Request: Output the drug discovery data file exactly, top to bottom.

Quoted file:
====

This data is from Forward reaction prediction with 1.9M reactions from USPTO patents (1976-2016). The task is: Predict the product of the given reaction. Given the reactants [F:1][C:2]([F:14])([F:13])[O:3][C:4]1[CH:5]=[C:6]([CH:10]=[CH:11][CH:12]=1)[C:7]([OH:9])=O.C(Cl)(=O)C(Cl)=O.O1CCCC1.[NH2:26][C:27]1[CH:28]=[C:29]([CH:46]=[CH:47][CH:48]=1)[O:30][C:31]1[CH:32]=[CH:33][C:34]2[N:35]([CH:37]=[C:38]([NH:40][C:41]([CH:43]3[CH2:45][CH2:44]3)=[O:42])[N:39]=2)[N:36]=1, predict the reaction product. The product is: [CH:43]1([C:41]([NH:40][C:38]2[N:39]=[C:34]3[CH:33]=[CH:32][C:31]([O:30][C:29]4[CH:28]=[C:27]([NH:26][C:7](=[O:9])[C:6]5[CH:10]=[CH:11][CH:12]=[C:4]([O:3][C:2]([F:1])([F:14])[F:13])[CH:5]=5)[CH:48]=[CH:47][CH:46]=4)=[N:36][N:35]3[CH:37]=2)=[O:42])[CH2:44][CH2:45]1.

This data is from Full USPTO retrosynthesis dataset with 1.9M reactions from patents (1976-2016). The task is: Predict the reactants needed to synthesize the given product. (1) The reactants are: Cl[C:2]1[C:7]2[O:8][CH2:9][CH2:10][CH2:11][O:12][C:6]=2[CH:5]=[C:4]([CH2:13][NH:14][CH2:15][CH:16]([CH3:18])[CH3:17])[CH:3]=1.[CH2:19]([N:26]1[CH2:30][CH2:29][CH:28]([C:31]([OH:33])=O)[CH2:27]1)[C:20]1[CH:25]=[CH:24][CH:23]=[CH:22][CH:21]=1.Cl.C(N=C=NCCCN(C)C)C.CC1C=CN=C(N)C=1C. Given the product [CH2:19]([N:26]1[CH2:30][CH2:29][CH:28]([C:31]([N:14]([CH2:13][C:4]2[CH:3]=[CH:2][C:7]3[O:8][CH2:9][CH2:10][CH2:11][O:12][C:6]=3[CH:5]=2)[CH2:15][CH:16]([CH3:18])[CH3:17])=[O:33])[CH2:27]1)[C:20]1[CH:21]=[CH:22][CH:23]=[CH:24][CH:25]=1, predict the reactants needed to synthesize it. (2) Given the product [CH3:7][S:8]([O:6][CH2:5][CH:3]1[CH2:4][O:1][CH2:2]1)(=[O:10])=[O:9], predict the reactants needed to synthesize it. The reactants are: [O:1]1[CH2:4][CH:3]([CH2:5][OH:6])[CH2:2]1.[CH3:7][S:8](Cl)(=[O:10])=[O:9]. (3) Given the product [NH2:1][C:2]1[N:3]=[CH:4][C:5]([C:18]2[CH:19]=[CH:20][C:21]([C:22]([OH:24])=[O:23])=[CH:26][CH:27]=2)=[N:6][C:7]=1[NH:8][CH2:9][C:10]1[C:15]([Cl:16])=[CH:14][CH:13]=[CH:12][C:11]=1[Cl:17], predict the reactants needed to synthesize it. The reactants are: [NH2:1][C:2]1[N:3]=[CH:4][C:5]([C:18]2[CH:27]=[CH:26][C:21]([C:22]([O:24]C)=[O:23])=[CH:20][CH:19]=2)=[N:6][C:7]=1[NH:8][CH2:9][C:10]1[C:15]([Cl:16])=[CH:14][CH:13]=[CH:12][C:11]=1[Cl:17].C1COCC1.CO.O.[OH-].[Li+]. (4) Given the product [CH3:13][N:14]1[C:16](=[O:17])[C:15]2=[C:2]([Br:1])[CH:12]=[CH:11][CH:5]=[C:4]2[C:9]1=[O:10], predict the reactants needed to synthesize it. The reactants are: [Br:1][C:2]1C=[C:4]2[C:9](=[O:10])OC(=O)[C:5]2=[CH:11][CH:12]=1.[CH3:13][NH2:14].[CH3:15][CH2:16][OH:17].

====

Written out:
This data is from Forward reaction prediction with 1.9M reactions from USPTO patents (1976-2016). The task is: Predict the product of the given reaction. Given the reactants [F:1][C:2]([F:14])([F:13])[O:3][C:4]1[CH:5]=[C:6]([CH:10]=[CH:11][CH:12]=1)[C:7]([OH:9])=O.C(Cl)(=O)C(Cl)=O.O1CCCC1.[NH2:26][C:27]1[CH:28]=[C:29]([CH:46]=[CH:47][CH:48]=1)[O:30][C:31]1[CH:32]=[CH:33][C:34]2[N:35]([CH:37]=[C:38]([NH:40][C:41]([CH:43]3[CH2:45][CH2:44]3)=[O:42])[N:39]=2)[N:36]=1, predict the reaction product. The product is: [CH:43]1([C:41]([NH:40][C:38]2[N:39]=[C:34]3[CH:33]=[CH:32][C:31]([O:30][C:29]4[CH:28]=[C:27]([NH:26][C:7](=[O:9])[C:6]5[CH:10]=[CH:11][CH:12]=[C:4]([O:3][C:2]([F:1])([F:14])[F:13])[CH:5]=5)[CH:48]=[CH:47][CH:46]=4)=[N:36][N:35]3[CH:37]=2)=[O:42])[CH2:44][CH2:45]1.

This data is from Full USPTO retrosynthesis dataset with 1.9M reactions from patents (1976-2016). The task is: Predict the reactants needed to synthesize the given product. (1) The reactants are: Cl[C:2]1[C:7]2[O:8][CH2:9][CH2:10][CH2:11][O:12][C:6]=2[CH:5]=[C:4]([CH2:13][NH:14][CH2:15][CH:16]([CH3:18])[CH3:17])[CH:3]=1.[CH2:19]([N:26]1[CH2:30][CH2:29][CH:28]([C:31]([OH:33])=O)[CH2:27]1)[C:20]1[CH:25]=[CH:24][CH:23]=[CH:22][CH:21]=1.Cl.C(N=C=NCCCN(C)C)C.CC1C=CN=C(N)C=1C. Given the product [CH2:19]([N:26]1[CH2:30][CH2:29][CH:28]([C:31]([N:14]([CH2:13][C:4]2[CH:3]=[CH:2][C:7]3[O:8][CH2:9][CH2:10][CH2:11][O:12][C:6]=3[CH:5]=2)[CH2:15][CH:16]([CH3:18])[CH3:17])=[O:33])[CH2:27]1)[C:20]1[CH:21]=[CH:22][CH:23]=[CH:24][CH:25]=1, predict the reactants needed to synthesize it. (2) Given the product [CH3:7][S:8]([O:6][CH2:5][CH:3]1[CH2:4][O:1][CH2:2]1)(=[O:10])=[O:9], predict the reactants needed to synthesize it. The reactants are: [O:1]1[CH2:4][CH:3]([CH2:5][OH:6])[CH2:2]1.[CH3:7][S:8](Cl)(=[O:10])=[O:9]. (3) Given the product [NH2:1][C:2]1[N:3]=[CH:4][C:5]([C:18]2[CH:19]=[CH:20][C:21]([C:22]([OH:24])=[O:23])=[CH:26][CH:27]=2)=[N:6][C:7]=1[NH:8][CH2:9][C:10]1[C:15]([Cl:16])=[CH:14][CH:13]=[CH:12][C:11]=1[Cl:17], predict the reactants needed to synthesize it. The reactants are: [NH2:1][C:2]1[N:3]=[CH:4][C:5]([C:18]2[CH:27]=[CH:26][C:21]([C:22]([O:24]C)=[O:23])=[CH:20][CH:19]=2)=[N:6][C:7]=1[NH:8][CH2:9][C:10]1[C:15]([Cl:16])=[CH:14][CH:13]=[CH:12][C:11]=1[Cl:17].C1COCC1.CO.O.[OH-].[Li+]. (4) Given the product [CH3:13][N:14]1[C:16](=[O:17])[C:15]2=[C:2]([Br:1])[CH:12]=[CH:11][CH:5]=[C:4]2[C:9]1=[O:10], predict the reactants needed to synthesize it. The reactants are: [Br:1][C:2]1C=[C:4]2[C:9](=[O:10])OC(=O)[C:5]2=[CH:11][CH:12]=1.[CH3:13][NH2:14].[CH3:15][CH2:16][OH:17].